The battle for LA’s streets made it into the pages of Los Angeles Magazine.
Writer Andy Hermann examines the fight over road diets, or what traffic safety deniers describe as “lane theft.”
“It’s just created havoc,” says John Russo of KeepLAMoving, an organization that sued the city to remove the Playa del Rey bike lanes. That Venice Boulevard already had a bike lane (albeit an unprotected one) and hadn’t seen a cyclist death since 2010 has only added to the outrage. “I don’t think we’ve ever gotten a good explanation as for why Venice Boulevard needed a road diet,” says Selena Inouye of Restore Venice Blvd., a neighborhood group opposed to what it calls the L.A. Department of Transportation’s “lane theft.”
Which suggest that drivers do, in fact, own the roads. Or at least think they do.
However, there is another side to the argument.
In a region with the world’s worst traffic congestion (for six years running, according to transportation analytics firm INRIX), it’s hard to fault people who would rather drive than bike for being impatient. But it’s also hard to blame people who opt out of driving and choose to pedal. “Our streets are already built out,” says Rogers. “There’s no room to expand them. So the only way to guarantee the failure of our streets is to do nothing. If you keep doing exactly what we’re doing now, we will reach a dystopian future where our streets are so gridlocked that nobody can move at all.”
And yes, that’s me he’s quoting there.
It’s worth reading the full piece.
Then maybe get mad, and demand that the lives of human beings start taking priority over the convenience of selfish drivers.
And do something to save our lives, and our city, while we still can.
Let’s catch up with a few upcoming events to add to your calendar.
Pure Cycles is hosting a Bike Metro Back to Basics bicycle education class at their Burbank headquarters tomorrow.
Also on Saturday, Metro Bike Share is hosting Pedals and Pitstops — Back to the Beach along the Venice canals and the Artists & Fleas LA on Abbot Kinney.
On Sunday, join with the Street Librarians Ride to replenish little street libraries in Echo Park and Silver Lake.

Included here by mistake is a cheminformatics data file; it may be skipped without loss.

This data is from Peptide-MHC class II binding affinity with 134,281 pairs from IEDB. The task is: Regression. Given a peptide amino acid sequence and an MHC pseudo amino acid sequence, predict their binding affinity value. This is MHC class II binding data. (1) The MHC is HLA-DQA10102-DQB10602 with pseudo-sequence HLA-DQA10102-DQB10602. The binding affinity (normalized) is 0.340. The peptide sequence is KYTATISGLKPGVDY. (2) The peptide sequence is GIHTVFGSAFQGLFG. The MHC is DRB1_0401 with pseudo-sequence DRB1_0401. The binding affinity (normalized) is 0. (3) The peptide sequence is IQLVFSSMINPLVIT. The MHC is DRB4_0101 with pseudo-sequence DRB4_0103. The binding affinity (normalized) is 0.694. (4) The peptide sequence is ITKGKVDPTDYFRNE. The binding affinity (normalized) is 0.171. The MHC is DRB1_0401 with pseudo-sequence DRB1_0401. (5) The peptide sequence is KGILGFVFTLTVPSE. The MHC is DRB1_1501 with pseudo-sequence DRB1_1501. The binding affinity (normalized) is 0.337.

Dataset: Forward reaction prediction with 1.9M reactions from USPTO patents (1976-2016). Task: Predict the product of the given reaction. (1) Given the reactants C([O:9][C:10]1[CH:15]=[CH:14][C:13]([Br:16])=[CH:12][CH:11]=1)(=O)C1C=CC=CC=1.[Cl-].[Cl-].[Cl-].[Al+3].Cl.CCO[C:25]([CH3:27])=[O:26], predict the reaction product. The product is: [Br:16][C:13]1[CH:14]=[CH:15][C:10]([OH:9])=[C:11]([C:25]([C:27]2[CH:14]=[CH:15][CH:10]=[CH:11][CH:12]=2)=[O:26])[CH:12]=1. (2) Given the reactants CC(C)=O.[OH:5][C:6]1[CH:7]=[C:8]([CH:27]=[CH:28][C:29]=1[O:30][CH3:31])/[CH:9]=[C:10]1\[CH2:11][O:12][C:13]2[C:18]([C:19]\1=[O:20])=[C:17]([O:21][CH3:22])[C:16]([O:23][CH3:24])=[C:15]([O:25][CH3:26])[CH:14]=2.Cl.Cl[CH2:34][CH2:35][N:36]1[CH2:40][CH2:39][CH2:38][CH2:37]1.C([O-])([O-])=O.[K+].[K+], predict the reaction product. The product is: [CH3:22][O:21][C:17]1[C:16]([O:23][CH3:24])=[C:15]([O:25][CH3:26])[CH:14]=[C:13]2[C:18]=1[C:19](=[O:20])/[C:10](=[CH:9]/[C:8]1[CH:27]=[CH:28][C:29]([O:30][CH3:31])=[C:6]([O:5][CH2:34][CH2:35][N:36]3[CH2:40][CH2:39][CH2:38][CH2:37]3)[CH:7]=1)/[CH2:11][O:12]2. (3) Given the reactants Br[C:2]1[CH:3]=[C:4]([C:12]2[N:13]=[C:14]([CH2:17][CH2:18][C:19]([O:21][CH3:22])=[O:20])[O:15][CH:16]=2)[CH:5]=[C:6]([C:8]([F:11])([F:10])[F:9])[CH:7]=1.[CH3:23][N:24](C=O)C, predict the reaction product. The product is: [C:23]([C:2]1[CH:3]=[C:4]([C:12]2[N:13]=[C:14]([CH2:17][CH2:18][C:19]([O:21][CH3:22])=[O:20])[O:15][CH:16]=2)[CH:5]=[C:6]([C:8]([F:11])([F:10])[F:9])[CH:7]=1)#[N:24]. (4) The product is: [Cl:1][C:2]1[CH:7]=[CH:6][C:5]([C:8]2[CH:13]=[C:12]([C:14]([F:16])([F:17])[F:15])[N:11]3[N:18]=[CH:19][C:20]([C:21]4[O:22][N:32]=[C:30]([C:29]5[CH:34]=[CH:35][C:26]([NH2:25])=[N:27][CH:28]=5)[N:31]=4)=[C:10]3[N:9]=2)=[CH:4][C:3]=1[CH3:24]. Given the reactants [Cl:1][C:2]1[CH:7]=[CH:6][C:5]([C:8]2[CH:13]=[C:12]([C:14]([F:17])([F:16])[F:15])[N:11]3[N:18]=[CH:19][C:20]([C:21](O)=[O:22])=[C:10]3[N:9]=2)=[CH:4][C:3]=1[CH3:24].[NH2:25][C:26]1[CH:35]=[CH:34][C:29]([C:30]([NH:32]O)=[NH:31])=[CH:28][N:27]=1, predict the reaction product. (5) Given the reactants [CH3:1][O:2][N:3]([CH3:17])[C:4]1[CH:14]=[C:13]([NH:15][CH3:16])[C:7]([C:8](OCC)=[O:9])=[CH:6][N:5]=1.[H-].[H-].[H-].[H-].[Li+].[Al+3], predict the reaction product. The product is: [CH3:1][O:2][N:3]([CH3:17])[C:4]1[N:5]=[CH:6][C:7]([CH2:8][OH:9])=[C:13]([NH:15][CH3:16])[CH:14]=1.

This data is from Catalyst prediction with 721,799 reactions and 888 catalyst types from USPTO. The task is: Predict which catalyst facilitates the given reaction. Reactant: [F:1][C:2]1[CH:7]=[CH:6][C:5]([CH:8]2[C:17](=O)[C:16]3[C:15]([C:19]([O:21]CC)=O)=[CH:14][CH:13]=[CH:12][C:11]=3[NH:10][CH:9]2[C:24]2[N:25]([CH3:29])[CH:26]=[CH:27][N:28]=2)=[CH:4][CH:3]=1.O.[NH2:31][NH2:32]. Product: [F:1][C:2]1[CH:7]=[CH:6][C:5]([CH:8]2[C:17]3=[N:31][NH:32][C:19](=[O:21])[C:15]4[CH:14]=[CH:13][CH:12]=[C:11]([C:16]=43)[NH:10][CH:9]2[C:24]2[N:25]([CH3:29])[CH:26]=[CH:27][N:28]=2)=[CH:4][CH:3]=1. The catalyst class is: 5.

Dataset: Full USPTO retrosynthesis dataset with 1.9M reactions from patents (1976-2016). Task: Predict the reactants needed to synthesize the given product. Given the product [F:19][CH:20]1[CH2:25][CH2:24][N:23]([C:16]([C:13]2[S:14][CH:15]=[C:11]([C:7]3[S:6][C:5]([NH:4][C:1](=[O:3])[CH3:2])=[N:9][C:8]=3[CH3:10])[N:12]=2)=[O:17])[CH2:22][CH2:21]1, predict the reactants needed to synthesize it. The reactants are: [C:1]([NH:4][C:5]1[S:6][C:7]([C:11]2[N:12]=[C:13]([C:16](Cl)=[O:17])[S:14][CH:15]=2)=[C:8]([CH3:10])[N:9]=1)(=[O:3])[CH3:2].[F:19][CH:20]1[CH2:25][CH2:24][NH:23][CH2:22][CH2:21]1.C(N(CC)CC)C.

Metro presents the Pride of the Valley open streets event on September 16th in Baldwin Park and Irwindale.
The ultimate CicLAvia rolls on September 30th to celebrate the 100th anniversary of the LA Phil with a massive, eight-mile street party connecting Walt Disney Hall in DTLA with the Hollywood Bowl.
BikeSGV is hosting their annual Noche de las Luminarias awards bash on December 1st.
A bill currently under consideration in the state legislature could make it considerably easier to use an e-scooter.
AB 2989 would still require a driver’s license to use a motorized scooter, but it would eliminate the requirement for a helmet for anyone over 18.
It would also allow scooters to be legally used on streets with speed limits up to 35 mph, or on higher limit streets that have bike lanes.
They’re currently limited to streets with bike lanes, or a speed limit of just 25 mph.
It’s official. Hell has frozen over.
— Dan Wentzel (@danwentzel) July 27, 2018
A new study says not so fast on the bike helmets.
According to the study, four times as many drivers and five times as many pedestrians died of head injuries, compared to bike riders.
While head injuries accounted for 46% of bicycle deaths, 25% of drivers killed in traffic collisions died of head injuries, as did 42% of pedestrians.
Yes, studies have shown that bike helmets are effective in reducing the risk of head injuries.
But no one suggests that pedestrians should wear them, let alone people in cars, where they could theoretically save far more lives.
The East Side Bike Club is raising funds to provide bicycle safety eduction to kids in South LA.
Former LA pro Phil Gaiman offers his insights on seventeen pieces of awesome summer cycling gear in the latest Men’s Journal.
A 10-year old junior Jonathan Gold reviews Culver City’s new bike themed Super Domestic Coffee.
Pasadena bought new Complete Streets software to identify gaps in the street networks, and design solutions while keeping the public involved, in hopes of avoiding more disastrous meetings like the one that killed plans for a lane reduction on Orange Grove Blvd.
Long Beach gets nearly $1 million dollars in Caltrans grants to make zoning changes and create complete streets on the city’s north side.